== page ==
In the final output, the first built-in FastEthernet interface was selected. Once in the interface configuration mode (prompt changes to config-if), you can configure various parameters of the interface such as IP address, speed, duplex and in case of Serial Interfaces, protocols. For now, you will learn to configure an IP address and to enable the interface.
To configure an IP address, use the ip address command in the interface configuration mode. The command expects the IP address followed by a subnet mask as an argument as shown in the example below:
By default, all interfaces are in an administratively down status. What this means is, that all interfaces have the command shutdown applied to them by default and will not connect to the network unless they are brought up using the no shutdown command as shown below:
After this command is given, the router will bring up the interface and assume the IP Address you configured and will effectively be connected to the network on that interface. You can quickly verify connectivity at this stage using the ping and traceroute command from the privileged exec mode as shown below:
Type escape sequence to abort.
Sending 5, 100-byte ICMP Echos to 192.168.1.10, timeout is 2 seconds:
Success rate is 100 percent (5/5), round-trip min/avg/max = 1/2/4 ms
Type escape sequence to abort.
Tracing the route to 192.168.1.10
1 192.168.1.10 8 msec 4 msec 0 msec
While you already know about the ping command, the traceroute command might be new to you. The traceroute command uses the TTL field in the IP header to discover layer 3 devices between your device and a given host in the internetwork. Here the ping output shows that 192.168.1.10 is reachable from the router and traceroute command shows that it is the next hop device. Both of these outputs confirm that the router now has network connectivity and is able to function properly at all layers.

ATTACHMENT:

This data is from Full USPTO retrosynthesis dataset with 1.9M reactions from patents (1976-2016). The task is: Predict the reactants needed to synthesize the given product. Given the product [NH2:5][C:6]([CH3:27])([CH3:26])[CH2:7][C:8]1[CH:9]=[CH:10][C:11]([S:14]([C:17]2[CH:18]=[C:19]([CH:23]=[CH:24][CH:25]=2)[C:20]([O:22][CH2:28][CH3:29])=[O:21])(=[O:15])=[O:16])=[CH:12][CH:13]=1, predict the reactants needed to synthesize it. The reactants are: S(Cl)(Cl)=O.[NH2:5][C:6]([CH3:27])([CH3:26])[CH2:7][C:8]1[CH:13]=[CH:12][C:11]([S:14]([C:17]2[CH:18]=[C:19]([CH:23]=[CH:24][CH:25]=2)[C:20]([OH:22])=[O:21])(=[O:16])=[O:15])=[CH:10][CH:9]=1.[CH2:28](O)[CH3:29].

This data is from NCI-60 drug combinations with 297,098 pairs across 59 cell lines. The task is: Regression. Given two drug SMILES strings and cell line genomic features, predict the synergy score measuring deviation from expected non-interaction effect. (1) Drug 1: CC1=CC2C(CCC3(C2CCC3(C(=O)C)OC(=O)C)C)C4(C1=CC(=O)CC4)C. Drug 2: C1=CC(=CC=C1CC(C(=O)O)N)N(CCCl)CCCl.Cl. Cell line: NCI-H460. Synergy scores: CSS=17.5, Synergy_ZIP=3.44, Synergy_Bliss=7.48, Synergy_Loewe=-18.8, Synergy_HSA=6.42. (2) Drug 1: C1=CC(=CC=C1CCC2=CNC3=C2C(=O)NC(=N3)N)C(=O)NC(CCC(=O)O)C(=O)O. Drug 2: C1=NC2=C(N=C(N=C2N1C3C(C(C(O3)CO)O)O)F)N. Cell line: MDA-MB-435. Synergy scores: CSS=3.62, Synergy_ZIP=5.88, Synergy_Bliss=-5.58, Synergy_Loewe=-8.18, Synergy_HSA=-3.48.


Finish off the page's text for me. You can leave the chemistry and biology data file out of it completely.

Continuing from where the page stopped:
While FastEthernet interfaces usually required just the IP address and subnet mask, the serial interface might require some more configurations. However, that is discussed in detail in Chapter 11.
Certain poor network designs may require you to have a second IP address on an interface. While this is very inefficient, if you do run into a need to configure this, you will need to use the secondary keyword at the end of the ip address command. If you do not use the secondary keyword, the new one will replace the configured IP address on the interface. An example of adding a secondary IP address is shown below:
The secondary IP address can belong to the same subnet as the primary address or a different one.
Another optional command that you can use in interface configuration mode is the description command. This command will add a description text for the interface in the configuration. While this is not necessary for operation of the interface, it can be useful to have a short description containing the purpose of the interface. Some routers and most switches can have a lot of interfaces and it can be very difficult to decipher what the interface connects to. So it is recommended that you make a habit of adding description to all interfaces as shown below: